List of nuclear and radiation fatalities by country
This is a List of nuclear and radiation fatalities by country.
This list only reports the proximate confirmed human deaths and does not go into detail about ecological, environmental or long-term effects such as birth defects or permanent loss of habitable land.
- September 13, 1987 – Goiania accident. Four fatalities and 320 other people received serious radiation contamination.
- 1996 – Radiotherapy accident in Costa Rica. Thirteen fatalities and 114 other patients received an overdose of radiation.
- March 1, 1954 – Daigo Fukuryū Maru, one fatality. A Japanese tuna fishing boat with a crew of 23 men which was contaminated by nuclear fallout from the United States Castle Bravo thermonuclear weapon test at Bikini Atoll on March 1, 1954, due to miscalculation of the bomb's explosive yield.
- 1965 Philippine Sea A-4 crash – where a Skyhawk attack aircraft with a nuclear weapon in US-occupied Okinawa fell into the sea. The pilot, the aircraft, and the B43 nuclear bomb were never recovered. It was not until the 1980s that the Pentagon revealed the loss of the one-megaton bomb.
- September 30, 1999 – Tokaimura nuclear accident, nuclear fuel reprocessing plant, two fatalities.
- August 9, 2004 – Mihama Nuclear Power Plant accident. Hot water and steam leaked from a broken pipe. The accident was the worst nuclear disaster of Japan up until that time, excluding Hiroshima and Nagasaki. Five fatalities.
- March 12, 2011 – Fukushima. Level 7 nuclear accident on the INES. Three of the reactors at Fukushima I overheated, causing meltdowns that eventually led to explosions, which released large amounts of radioactive material into the environment.
- 1962 – Radiation accident in Mexico City, four fatalities.
- August 2000 to March 2001 – Instituto Oncologico Nacional of Panama; 17 patients receiving treatment for prostate cancer and cancer of the cervix received lethal doses of radiation.
- September 29, 1957 – Kyshtym disaster, Mayak nuclear waste storage tank explosion at Chelyabinsk. Two hundred plus fatalities and this figure is a conservative estimate; 270,000 people were exposed to dangerous radiation levels. Over thirty small communities had been removed from Soviet maps between 1958 and 1991. (INES level 6).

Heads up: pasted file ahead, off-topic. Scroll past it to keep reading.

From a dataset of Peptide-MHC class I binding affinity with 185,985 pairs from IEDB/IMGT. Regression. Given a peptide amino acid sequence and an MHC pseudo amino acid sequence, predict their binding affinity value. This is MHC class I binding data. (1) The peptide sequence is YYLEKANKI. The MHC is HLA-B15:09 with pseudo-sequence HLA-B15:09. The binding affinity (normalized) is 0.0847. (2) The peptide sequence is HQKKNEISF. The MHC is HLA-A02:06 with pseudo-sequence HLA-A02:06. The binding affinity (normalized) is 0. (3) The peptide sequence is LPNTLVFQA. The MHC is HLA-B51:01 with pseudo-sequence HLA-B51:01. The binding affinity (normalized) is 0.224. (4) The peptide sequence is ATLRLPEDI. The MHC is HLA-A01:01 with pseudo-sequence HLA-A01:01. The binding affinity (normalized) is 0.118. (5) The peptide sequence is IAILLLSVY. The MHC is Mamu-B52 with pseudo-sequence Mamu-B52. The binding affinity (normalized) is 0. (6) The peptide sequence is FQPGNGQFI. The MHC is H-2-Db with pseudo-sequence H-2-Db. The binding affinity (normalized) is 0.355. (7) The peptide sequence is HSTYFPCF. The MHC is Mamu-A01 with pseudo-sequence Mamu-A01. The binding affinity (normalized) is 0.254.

- July 4, 1961 – Soviet submarine K-19 accident. Eight fatalities and more than 30 people were over-exposed to radiation.
- May 24, 1968 – Soviet submarine K-27 accident. Nine fatalities and 83 people were injured.
- 5 October 1982 – Lost radiation source, Baku, Azerbaijan, USSR. Five fatalities and 13 injuries.
- August 10, 1985 – Soviet submarine K-431 accident. Ten fatalities and 49 other people suffered radiation injuries.
- April 26, 1986 – Chernobyl disaster. See below in the section on Ukraine. In 1986, the Ukrainian SSR was part of the Soviet Union.
- April 6, 1993 – accident at the Tomsk-7 Reprocessing Complex, when a tank exploded while being cleaned with nitric acid. The explosion released a cloud of radioactive gas (INES level 4).
- January 17, 1966 – 1966 Palomares B-52 crash.
- December 1990 – Radiotherapy accident in Zaragoza. Eleven fatalities and 27 other patients were injured.
- April 4, 2007 – Radioactive leakage in C.N. Ascó I (Ascó - Tarragona).
- February 2000 – Three deaths and ten injuries resulted in Samut Prakarn when a radiation-therapy unit was dismantled.
- April 26, 1986 – Chernobyl disaster. There is rough agreement that a total of either 31 or 54 people died from blast trauma or acute radiation syndrome (ARS) as a direct result of the disaster.
- October 8, 1957 – Windscale fire ignites plutonium piles and contaminates surrounding dairy farms, 100 to 240 cancer deaths.
- August 21, 1945 – Harry Daghlian died at Los Alamos National Laboratory in New Mexico.
- May 21, 1946 – Louis Slotin died.
- December 30, 1958 – Cecil Kelley criticality accident, at the Los Alamos National Laboratory.